The airline sector remains the stock group that doesn’t rally much on great news and falls on mildly negative updates. Delta Air Lines, Inc. (NYSE:DAL) remains the sector leader, and the stock has already fallen back to early 2023 lows below $40. My investment thesis remains ultra Bullish, as higher jet fuel won’t impact the business long term and the stock is no longer priced for cash flows.
Not So Bad
Airline investors should know the sector can handle higher jet fuel prices with limited long-term impacts. In no huge surprise, Delta Air Lines warned on the Q3 numbers, but the airline didn’t actually cut the full-year EPS targets.
All year, Delta has guided to a 2023 EPS with a wide range of $6 to $7 per share. A prime reason for this range is the current quarter taking a hit due to fuel costs.
The airline now forecasts at least a $0.20 boost to fuel prices per gallon. Delta Air Lines burns over 1 billion gallons per quarter leading to $200 million in additional costs.
As the management team highlighted in past investor updates, jet fuel costs impact earnings for a few months until the company is able to adjust fares to cover the higher costs. For this reason, management maintained the $6 to $7 EPS for 2023.
Some airline sector updates suggested some pressure on revenue, but Delta still forecasts total revenue close to the top end of the range at 14% with TRASM down only 2% to 3% now. Some maintenance costs will be higher, but about half of the Q3’23 EPS impact is the $200 million in additional fuel costs on 642 million shares outstanding.
Delta is forecasting an EPS close to $1.95 from a midpoint of $2.35 per share for a rather large $0.40 cut. The airline earned $2.68 per share in Q2’23 and only $0.25 in Q1. The combined EPS YTD amounts to ~$4.88 per share.
The airline is forecasting a rather robust Q4 EPS and the consensus estimates are still up at $1.34. Delta earned $1.48 last Q4 when oil prices were equally high.
No Revenge Travel Here
The biggest fear with the airlines is that a jump in airline traffic in 2023 is related to revenge travel due to Covid pent-up demand and won’t repeat in the future. The data continues to show the jump in traffic this year is only bringing traffic levels back to the normal path from the 2019 levels to where demand should exist 4 years later.
Delta is forecast to produce over $57 billion worth of revenues in 2023, up from $47 billion back in 2019. Revenues are forecast to rise slightly above 20% during this period while GDP is up 25%.
The airline has shifted 50% of passengers to premium offerings offering the potential for upside to historical GDP averages with a large shift in the wallet spend of premium customers. Air travel revenue is set to return to long-term trend at 1.3% of GDP after far trailing those totals back in the Covid years.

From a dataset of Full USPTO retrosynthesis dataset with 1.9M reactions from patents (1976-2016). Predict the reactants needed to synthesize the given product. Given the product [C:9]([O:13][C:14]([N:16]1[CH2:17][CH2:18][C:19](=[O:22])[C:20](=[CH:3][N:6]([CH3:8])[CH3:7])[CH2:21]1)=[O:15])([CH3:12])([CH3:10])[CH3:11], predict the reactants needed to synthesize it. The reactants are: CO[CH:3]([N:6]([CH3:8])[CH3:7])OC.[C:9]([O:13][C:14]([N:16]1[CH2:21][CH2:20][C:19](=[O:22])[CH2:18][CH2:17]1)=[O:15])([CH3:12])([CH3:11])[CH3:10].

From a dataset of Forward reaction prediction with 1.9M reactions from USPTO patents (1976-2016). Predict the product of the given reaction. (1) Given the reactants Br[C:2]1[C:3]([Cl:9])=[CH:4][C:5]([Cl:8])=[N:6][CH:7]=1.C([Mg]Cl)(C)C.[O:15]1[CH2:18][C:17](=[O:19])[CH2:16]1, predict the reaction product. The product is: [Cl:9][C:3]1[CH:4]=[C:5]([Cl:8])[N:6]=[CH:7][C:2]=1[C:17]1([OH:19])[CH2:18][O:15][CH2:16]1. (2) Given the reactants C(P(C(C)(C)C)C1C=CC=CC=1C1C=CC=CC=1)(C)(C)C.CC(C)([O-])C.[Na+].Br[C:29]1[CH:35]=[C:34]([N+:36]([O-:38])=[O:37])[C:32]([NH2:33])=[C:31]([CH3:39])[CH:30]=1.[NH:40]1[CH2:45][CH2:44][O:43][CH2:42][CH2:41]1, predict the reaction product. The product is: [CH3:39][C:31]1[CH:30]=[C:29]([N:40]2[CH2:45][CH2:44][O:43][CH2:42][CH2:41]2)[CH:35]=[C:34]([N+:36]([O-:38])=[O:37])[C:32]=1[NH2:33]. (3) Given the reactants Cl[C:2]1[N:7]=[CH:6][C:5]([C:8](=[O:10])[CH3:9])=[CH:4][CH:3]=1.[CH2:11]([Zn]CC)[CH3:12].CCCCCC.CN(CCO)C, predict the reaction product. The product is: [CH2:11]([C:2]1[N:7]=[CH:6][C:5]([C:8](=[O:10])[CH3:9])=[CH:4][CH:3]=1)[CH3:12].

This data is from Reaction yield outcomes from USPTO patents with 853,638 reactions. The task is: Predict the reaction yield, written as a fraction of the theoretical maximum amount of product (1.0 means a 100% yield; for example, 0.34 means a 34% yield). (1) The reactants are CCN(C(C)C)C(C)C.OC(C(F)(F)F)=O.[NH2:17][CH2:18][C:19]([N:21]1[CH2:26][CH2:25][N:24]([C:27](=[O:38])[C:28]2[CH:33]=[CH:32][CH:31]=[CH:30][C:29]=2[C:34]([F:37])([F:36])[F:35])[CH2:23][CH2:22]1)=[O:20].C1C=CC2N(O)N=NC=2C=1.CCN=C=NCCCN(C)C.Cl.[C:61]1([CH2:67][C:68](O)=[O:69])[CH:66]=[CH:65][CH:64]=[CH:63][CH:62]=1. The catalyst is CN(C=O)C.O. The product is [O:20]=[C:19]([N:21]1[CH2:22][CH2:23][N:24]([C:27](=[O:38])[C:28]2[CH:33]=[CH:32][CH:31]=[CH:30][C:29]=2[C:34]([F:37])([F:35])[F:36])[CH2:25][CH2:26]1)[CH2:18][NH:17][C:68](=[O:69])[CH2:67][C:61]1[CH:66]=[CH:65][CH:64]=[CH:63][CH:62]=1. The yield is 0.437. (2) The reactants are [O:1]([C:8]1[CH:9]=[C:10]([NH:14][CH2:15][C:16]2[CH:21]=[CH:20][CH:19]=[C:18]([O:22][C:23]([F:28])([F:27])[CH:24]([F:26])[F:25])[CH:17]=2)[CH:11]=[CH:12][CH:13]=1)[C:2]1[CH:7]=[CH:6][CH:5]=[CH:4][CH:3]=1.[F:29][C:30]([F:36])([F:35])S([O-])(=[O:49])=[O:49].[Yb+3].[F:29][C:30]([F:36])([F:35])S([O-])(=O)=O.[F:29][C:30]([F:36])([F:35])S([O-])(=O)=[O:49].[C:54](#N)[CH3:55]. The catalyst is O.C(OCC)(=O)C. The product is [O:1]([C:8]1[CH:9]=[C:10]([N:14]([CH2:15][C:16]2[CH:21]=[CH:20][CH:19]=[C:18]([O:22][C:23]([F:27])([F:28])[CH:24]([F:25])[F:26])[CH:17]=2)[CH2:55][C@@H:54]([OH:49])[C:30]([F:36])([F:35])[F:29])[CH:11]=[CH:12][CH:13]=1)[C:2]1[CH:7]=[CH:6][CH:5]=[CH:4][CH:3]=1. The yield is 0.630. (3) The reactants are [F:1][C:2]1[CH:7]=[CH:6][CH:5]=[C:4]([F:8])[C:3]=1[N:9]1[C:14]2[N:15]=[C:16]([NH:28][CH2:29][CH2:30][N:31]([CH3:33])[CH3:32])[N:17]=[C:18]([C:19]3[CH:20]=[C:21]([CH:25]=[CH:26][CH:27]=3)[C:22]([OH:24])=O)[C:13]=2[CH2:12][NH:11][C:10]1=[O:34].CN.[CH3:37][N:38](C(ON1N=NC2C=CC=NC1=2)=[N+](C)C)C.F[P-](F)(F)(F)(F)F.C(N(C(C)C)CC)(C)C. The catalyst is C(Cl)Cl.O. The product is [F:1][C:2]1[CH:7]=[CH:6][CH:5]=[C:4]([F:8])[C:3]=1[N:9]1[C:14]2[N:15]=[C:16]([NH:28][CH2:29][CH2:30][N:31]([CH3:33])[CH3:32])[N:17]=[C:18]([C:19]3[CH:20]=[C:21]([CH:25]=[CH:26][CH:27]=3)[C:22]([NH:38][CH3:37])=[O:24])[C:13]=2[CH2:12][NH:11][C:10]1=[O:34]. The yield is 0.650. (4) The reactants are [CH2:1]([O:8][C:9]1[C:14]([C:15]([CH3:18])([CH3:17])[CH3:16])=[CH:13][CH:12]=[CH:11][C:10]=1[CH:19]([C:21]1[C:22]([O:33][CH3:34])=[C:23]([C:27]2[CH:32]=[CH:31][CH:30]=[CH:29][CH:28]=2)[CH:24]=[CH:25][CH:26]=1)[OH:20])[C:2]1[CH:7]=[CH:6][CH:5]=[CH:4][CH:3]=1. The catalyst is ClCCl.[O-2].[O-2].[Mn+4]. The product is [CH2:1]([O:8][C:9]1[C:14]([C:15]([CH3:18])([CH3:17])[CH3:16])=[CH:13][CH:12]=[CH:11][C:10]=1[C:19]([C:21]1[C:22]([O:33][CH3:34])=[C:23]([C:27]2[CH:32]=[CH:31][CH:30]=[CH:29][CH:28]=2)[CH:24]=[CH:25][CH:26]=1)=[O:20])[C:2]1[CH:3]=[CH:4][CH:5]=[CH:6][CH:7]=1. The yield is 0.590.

The TSA daily report shows domestic passengers are only 101% of 2019 levels. Airline capacity still hasn’t caught up with GDP growth suggesting the airlines are doing a better job of capturing the higher wallet share of premium passengers while possibly overall fares are higher due to lack of capacity growth that would normally occur over a 4-year period.
The upside potential is for revenues to exceed historical patterns and top normal GDP percentages when capacity catches up with higher demand. Either way though, all the signs aren’t supportive of 2023 revenue levels being elevated due to “revenge travel.” At this point, domestic passengers are only catching up to the demand increase forecasted to occur along with GDP growth during this period.
While some EPS estimates have dipped, the consensus analyst estimates still forecast for Delta to generate much higher EPS estimates for 2024 and 2025. The 2025 EPS estimate is now $8.67, or only 4.5x the stock valuation.
The disconnect with other industrial transport stocks remain rather incredible. United Parcel Service (UPS) is forecast to see EPS dip over 25% this year to $9.47 per share, yet the stock trades at 16.5x P/E multiple Delta would be a $100+ stock with a similar P/E multiple on 2023 earnings and the airline is actually reporting earnings growth this year.
The key investor takeaway is that Delta Air Lines, Inc. remains far too cheap. The airline stock has fallen due to some short-term cost pressures that won’t repeat in 2024. The market constantly overlooks the long-term positives in the sector while favoring other industrial transport stocks with bigger problems.
Investors should use this weakness to load up on the stock.